Columbia Theory Seminar, Spring 2012

For Spring 2012, the usual time for the meetings will be Friday at 12:00 - 13:30 in the CS conference room, CSB 453. Abstracts for talks are given below the talk schedule.


  • Wednesday, January 18, 3:00pm, CSB 453 (note unusual date and time): Arnab Bhattacharyya: Testing Low Complexity Affine-Invariant Properties (Abstract)

  • Friday, February 3, 12:00pm, CSB 453: Olga Ohrimenko: Privacy-Preserving Group Data Access via Stateless Oblivious RAM Simulation (Abstract)

  • Friday, February 10, 12:00pm, CSB 453: Geetha Jagannathan: Differentially-Private Learning of Low Dimensional Manifolds (Abstract)

  • Friday, February 17, 12:00pm, CSB 453: Rong Ge: Computing a Nonnegative Matrix Factorization -- Provably (Abstract)

  • Friday, February 24, 12:00pm, CSB 453: Ilias Diakonikolas: Learning (and Testing) Structured Distributions (Abstract)

  • Friday, March 2, 12:00pm, CSB 453: Christos Papadimitriou: Computational Insights and the Theory of Evolution (Abstract)

  • Friday, March 23, 12:00pm, CSB 453: Pablo Azar: Rational Proof Systems and Scoring Rules (Abstract)

  • Friday, April 6, 12:00pm, CSB 453: Ilias Diakonikolas: Reconstructing Boolean Threshold Functions from their Average Satisfying Assignment (Abstract)

  • Friday, April 13, 12:00pm, CSB 453: Nir Ailon: Efficient Adaptive Querying Strategies for Clustering and Ordering Problems (Abstract)

  • Friday, April 20, 12:00pm, CSB 453: Stavros Kolliopoulos: Planar Disjoint-Paths Completion (Abstract)

  • Tuesday, May 8, 12:00pm, CSB 477 (Open meeting area) (note unusual date and place): Anna Lysyanskaya: Tamper and Leakage Resilience in the Split-State Model (Abstract)

  • Tuesday, May 15, 2:00pm, CSB 477 (Open meeting area) (note unusual time, date, and place): Adam O'Neill: On Security Notions for Functional Encryption (Abstract)

  • Thursday, May 17, 11:00am, CSB 453 (note unusual time and date): Nisheeth Vishnoi: Solve, Walk, Cut (Abstract)

  • Friday, May 18, 12:00pm, CSB 453: Klim Efremenko: From Irreducible Representations to Locally Decodable Codes (Abstract)

  • Wednesday, May 23, 2:00pm, CSB 453 (note unusual time and date): Shengyu Zhang: On the Complexity of Trial and Error (Abstract)

  • Monday, July 2, 1:00pm, CSB 453 (note unusual time and date): Anindya De: The Inverse Shapley Value Problem (Abstract)


  • Talk Abstracts


    Wednesday, January 18:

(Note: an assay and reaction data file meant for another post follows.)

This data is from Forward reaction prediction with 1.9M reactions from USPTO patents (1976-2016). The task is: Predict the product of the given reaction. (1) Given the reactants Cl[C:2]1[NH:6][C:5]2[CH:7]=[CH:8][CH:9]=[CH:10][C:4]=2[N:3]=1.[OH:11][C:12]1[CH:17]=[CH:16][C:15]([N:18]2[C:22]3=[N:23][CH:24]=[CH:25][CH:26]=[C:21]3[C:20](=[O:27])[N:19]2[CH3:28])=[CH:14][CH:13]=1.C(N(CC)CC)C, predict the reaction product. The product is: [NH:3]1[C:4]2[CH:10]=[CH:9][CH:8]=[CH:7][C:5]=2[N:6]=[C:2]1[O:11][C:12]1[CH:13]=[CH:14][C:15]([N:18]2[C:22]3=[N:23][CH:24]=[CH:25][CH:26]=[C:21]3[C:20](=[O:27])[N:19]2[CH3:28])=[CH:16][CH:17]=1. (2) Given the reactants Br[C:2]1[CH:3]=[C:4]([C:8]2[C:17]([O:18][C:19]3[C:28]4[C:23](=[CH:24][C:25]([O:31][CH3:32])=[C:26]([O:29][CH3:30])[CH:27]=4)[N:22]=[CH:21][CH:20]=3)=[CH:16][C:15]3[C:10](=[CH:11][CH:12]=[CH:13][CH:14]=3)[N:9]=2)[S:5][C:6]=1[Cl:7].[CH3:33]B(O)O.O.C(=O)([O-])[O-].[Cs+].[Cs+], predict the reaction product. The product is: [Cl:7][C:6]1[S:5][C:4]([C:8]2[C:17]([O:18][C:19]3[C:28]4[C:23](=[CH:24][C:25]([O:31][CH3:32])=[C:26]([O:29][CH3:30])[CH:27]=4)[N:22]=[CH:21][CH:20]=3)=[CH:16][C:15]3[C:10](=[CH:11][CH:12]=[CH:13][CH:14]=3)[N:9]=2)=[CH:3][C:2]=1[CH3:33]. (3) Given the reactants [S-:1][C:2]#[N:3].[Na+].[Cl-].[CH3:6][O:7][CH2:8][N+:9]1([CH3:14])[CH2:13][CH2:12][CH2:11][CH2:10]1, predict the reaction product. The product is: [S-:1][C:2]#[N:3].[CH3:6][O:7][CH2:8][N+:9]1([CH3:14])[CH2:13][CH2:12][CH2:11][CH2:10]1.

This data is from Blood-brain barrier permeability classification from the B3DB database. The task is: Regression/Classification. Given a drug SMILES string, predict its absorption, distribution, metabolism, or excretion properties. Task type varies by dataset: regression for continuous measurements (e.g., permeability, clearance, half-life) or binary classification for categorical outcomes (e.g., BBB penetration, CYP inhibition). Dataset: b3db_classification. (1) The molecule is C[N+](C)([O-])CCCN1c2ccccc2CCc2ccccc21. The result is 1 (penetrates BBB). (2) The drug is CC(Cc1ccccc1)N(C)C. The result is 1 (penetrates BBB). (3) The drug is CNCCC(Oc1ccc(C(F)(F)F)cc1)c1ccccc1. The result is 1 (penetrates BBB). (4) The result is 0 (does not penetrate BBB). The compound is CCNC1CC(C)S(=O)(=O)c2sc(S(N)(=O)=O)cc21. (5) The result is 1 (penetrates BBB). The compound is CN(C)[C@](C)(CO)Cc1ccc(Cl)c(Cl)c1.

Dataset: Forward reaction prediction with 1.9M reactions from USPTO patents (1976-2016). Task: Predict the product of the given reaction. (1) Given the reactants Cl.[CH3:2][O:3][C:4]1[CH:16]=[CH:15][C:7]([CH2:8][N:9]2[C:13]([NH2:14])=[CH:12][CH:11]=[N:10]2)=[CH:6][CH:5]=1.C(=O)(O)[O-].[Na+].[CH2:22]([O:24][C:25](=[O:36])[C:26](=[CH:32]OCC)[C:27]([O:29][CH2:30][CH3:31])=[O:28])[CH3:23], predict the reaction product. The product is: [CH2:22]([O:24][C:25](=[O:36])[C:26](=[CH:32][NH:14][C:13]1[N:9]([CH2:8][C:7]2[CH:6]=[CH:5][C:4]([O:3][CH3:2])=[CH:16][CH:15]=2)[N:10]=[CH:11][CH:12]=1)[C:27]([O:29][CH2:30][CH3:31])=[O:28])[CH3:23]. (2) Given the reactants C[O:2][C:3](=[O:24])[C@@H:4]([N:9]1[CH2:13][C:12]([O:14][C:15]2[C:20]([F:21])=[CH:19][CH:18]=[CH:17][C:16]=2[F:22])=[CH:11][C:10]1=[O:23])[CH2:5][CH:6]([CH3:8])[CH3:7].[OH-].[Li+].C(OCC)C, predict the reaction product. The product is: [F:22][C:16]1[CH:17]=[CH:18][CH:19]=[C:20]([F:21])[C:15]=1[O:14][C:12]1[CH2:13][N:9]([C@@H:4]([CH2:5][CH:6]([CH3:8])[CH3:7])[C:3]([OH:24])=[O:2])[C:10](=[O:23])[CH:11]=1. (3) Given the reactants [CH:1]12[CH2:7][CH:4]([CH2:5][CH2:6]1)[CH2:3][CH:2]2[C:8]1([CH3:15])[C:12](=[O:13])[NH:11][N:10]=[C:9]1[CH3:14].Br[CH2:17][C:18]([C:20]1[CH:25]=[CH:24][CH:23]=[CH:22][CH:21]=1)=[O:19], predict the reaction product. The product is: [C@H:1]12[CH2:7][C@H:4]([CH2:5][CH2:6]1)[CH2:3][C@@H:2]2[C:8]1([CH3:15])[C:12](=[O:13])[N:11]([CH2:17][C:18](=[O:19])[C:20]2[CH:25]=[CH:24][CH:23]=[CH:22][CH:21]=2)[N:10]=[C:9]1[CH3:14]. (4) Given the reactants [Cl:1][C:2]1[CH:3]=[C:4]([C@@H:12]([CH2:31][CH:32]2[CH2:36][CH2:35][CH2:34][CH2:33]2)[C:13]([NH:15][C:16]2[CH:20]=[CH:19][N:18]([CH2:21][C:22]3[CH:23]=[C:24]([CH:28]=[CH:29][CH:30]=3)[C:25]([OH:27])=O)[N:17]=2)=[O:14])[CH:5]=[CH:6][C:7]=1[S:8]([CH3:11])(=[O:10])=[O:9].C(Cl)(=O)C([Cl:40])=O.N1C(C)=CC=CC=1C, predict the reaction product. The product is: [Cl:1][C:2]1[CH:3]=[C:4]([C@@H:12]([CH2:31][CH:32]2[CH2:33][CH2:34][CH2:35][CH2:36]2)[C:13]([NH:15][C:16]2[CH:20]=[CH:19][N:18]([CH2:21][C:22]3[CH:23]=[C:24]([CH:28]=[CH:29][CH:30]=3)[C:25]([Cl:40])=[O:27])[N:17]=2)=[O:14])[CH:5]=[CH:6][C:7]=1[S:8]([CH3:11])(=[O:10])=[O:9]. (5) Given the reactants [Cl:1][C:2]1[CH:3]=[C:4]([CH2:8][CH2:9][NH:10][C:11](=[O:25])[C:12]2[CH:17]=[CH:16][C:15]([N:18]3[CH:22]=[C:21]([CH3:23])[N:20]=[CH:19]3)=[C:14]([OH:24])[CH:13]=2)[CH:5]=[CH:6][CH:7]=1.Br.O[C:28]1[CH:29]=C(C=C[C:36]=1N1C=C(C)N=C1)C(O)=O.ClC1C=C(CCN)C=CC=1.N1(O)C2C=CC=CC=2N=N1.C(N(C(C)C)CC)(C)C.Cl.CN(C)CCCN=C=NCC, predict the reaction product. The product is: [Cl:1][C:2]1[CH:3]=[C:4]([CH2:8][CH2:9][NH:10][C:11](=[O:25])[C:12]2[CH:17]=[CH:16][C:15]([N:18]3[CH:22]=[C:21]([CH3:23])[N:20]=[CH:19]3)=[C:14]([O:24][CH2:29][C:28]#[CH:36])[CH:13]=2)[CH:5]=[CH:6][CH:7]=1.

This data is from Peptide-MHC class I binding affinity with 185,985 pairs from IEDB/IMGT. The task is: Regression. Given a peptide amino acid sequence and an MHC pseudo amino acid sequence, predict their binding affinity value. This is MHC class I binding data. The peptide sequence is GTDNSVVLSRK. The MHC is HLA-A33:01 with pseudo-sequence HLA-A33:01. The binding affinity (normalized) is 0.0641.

Testing Low Complexity Affine-Invariant Properties
    Arnab Bhattacharyya
    Princeton University & CCI

    Abstract: Invariance with respect to linear or affine transformations of the domain is arguably the most common symmetry exhibited by natural algebraic properties. Here, we will show that any low complexity affine-invariant property of multivariate functions over finite fields is testable with a constant number of queries. This immediately reproves, for instance, that the Reed-Muller code over [;F_p;] of degree d [;<;] p is testable, with an argument that uses no detailed algebraic information about polynomials except that low degree is preserved by composition with affine maps.

    The complexity of an affine-invariant property P refers to the maximum complexity, as defined by Green and Tao (Ann. Math. 2008), of the sets of linear forms used to characterize P. A more precise statement of our main result is that for any fixed prime p [;\geq;]2 and fixed integer R [;\geq;] 2, any affine-invariant property P of functions f: [;F_p^n;] [;\rightarrow;] [R] is testable, assuming the complexity of the property is less than p. Our proof involves developing analogs of graph-theoretic techniques in an algebraic setting, using tools from higher-order Fourier analysis.

    Joint work with Eldar Fischer (Technion) and Shachar Lovett (IAS)


    Friday, February 3:
    Privacy-Preserving Group Data Access via Stateless Oblivious RAM Simulation
    Olga Ohrimenko
    Brown University

    Abstract: The ''cloud" is emerging as the next generation of data storage where users can remotely keep their data and leave its management to a third party, e.g. Amazon S3 or Microsoft Azure. However, the fact that users no longer have physical possession of the data raises new challenges in terms of data privacy. Storing the data in encrypted form is a key component in maintaining the privacy of the data. However, encrypting the data is not enough since information about the data may be leaked through the pattern in which users access the data. We show how to achieve efficient privacy-preserving data access using a combination of probabilistic encryption, which directly hides data values, and stateless oblivious RAM simulation, which hides the pattern of data accesses.